the corner. And it was moving. Obviously the McDonald brothers had invented a
better mousetrap.

The brothers' business scheme was simple: industrialize the preparation and
serving of hamburgers. Produce an acceptable hamburger and french fries at a
low price, maintain absolute cleanliness and provide sudden (fast) service. A
localized, endless belt of hamburgers!

Ray Kroc knew a fast food business winner when he saw one. Approaching the
McDonald brothers, he proposed that he take the concept national, becoming the
first national franchisee himself, in Chicago. The McDonalds knew their
'Speedee Service System' was something special. In fact, they had set out to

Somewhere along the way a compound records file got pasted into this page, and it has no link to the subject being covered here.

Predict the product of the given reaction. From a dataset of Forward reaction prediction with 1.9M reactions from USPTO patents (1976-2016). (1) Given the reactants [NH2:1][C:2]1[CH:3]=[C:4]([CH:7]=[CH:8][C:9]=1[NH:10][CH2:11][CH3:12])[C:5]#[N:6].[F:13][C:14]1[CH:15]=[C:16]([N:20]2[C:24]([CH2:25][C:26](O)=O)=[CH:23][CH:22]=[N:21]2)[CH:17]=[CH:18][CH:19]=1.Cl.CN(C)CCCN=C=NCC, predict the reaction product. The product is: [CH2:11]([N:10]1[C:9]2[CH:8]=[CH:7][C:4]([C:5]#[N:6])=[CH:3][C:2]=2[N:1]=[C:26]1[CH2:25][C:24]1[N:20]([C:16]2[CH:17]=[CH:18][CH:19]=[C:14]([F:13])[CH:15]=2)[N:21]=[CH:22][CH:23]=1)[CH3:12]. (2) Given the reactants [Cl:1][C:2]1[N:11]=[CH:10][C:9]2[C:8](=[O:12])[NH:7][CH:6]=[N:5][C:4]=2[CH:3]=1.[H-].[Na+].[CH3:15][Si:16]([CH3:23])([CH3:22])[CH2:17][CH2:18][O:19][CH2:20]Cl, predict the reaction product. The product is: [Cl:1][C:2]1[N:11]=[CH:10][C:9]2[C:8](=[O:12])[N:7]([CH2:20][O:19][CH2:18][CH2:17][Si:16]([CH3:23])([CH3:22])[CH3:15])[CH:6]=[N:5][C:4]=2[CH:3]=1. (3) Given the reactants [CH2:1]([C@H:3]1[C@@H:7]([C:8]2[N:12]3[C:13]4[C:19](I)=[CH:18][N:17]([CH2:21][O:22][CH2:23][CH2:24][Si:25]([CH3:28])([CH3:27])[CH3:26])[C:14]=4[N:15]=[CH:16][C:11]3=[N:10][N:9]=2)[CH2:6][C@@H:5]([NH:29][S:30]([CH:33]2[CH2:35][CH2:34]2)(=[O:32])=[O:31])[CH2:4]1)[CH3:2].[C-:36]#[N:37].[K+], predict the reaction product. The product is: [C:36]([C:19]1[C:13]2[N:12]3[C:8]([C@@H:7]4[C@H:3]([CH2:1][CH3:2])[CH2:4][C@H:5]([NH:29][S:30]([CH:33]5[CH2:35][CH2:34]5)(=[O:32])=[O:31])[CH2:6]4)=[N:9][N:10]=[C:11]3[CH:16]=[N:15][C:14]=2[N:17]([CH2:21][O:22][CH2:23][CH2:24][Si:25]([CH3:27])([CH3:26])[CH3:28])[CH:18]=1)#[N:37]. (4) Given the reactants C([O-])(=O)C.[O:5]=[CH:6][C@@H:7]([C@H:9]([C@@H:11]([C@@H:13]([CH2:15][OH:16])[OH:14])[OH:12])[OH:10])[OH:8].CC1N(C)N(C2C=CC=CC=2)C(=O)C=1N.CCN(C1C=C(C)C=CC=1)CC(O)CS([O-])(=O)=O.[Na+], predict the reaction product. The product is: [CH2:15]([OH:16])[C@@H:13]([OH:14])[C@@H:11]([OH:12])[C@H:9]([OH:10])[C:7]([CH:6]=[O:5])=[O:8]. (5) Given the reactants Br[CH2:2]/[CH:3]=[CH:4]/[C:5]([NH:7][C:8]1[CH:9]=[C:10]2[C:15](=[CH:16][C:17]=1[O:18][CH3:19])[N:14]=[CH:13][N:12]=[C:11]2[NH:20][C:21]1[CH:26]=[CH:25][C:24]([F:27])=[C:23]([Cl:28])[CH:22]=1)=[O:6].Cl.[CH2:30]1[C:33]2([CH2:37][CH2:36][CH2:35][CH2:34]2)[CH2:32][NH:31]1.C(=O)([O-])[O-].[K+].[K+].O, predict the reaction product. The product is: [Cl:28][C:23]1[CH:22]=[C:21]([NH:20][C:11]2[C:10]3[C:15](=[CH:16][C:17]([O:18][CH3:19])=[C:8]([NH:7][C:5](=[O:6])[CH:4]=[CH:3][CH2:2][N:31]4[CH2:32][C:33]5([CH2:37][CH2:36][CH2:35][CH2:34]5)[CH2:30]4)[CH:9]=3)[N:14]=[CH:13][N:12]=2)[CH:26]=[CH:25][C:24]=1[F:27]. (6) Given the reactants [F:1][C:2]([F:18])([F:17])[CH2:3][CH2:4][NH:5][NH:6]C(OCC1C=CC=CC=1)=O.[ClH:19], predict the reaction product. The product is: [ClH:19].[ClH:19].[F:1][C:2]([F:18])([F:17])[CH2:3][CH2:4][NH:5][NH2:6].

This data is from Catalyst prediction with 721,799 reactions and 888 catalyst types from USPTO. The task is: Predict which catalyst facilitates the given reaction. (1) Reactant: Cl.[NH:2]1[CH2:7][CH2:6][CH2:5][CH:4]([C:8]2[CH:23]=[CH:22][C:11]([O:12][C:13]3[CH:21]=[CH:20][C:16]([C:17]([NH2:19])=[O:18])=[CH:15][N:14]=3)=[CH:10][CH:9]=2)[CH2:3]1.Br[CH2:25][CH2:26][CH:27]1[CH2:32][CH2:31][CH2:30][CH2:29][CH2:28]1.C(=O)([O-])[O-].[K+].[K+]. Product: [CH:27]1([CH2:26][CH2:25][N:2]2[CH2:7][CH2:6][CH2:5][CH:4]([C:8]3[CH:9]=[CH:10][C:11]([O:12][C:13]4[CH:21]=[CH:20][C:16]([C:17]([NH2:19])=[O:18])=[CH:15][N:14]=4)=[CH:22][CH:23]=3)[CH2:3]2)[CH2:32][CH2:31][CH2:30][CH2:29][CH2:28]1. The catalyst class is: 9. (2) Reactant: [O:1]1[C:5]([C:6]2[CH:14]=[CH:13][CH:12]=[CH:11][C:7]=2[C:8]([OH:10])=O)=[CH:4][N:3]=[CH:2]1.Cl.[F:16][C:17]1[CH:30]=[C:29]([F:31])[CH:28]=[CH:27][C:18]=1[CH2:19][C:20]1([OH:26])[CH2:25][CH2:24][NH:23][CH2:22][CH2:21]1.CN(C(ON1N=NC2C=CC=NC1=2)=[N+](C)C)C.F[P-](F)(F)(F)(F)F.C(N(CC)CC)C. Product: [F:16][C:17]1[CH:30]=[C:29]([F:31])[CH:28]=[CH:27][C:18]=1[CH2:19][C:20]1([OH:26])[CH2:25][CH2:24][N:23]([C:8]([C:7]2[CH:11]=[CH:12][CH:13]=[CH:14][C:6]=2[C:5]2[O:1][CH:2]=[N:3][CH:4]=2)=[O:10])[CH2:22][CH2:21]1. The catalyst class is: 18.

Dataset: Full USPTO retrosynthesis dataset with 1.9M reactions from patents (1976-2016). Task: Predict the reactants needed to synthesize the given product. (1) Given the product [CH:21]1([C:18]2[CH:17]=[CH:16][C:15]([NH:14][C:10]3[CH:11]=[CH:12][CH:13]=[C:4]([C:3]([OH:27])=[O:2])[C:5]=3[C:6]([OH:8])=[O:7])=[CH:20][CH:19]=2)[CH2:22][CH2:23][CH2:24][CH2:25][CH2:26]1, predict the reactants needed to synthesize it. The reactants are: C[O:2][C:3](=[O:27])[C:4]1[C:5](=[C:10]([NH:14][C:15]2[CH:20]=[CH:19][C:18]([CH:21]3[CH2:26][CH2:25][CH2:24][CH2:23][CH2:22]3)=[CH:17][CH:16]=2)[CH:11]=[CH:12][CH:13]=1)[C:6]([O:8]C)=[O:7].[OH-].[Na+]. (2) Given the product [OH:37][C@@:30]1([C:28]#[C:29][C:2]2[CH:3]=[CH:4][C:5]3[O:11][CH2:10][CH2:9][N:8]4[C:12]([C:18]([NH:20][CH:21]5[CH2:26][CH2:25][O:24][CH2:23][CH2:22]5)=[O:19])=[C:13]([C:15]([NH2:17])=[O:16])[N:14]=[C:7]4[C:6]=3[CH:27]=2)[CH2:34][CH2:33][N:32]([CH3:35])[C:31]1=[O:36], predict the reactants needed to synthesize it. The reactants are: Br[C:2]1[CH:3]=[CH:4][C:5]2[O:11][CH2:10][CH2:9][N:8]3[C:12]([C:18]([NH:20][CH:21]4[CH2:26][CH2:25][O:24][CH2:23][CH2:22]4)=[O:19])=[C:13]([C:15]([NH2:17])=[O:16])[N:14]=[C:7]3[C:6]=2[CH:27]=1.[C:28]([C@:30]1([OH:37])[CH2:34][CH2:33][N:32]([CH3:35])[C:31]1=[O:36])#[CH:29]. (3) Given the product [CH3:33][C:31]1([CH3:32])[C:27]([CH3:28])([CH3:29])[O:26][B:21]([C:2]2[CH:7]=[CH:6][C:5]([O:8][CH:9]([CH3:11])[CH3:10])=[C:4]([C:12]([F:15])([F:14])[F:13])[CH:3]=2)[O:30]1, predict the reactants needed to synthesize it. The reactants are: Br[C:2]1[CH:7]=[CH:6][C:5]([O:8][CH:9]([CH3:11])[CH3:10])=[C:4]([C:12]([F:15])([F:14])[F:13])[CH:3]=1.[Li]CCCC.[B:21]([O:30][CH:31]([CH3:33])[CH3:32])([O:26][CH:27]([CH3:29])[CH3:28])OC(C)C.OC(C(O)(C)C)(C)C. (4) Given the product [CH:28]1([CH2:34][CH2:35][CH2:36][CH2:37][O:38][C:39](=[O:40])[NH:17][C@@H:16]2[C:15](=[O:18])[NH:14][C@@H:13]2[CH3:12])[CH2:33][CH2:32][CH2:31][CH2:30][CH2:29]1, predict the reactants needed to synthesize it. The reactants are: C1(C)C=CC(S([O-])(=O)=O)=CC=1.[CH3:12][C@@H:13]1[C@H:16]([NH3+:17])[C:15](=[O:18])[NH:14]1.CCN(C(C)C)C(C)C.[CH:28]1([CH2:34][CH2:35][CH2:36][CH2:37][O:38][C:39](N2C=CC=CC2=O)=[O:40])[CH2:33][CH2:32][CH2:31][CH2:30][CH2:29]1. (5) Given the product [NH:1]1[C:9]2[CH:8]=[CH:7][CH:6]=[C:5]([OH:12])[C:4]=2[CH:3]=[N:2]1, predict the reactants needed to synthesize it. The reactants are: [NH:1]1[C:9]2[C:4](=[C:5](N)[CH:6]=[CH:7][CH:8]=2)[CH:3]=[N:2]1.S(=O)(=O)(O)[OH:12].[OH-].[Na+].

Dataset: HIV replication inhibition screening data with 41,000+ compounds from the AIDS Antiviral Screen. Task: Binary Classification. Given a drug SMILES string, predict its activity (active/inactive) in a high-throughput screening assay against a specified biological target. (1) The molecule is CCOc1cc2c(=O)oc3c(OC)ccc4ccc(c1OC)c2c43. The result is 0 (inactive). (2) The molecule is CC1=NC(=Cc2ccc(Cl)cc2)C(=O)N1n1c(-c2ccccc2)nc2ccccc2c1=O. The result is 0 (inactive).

grow the business in California by franchising. It didn't work. None of their
franchises were able to execute and no lines formed anyplace but outside their
own. By the time Kroc showed up they had given up on the franchising idea and
were more than willing to let someone else give it a try.

Ray Kroc's success with franchising the McDonald brothers' system is well
documented. Tweaking the original concept, devising a more flexible retail
format, and setting a course of disciplined national expansion, Kroc proceeded
then to invent a new style of organization and shape the 'fast-food' industry
as we know it today.

Central to Kroc's business scheme was his intuition that a corporate
organization must 'be at one' with its social environment. The notion was
deceptively simple. The McDonald's corporation would function as the
'architect' and 'conductor' of a fast-food 'system,' engaging independent
retailers and suppliers in the task of executing the McDonald's technical and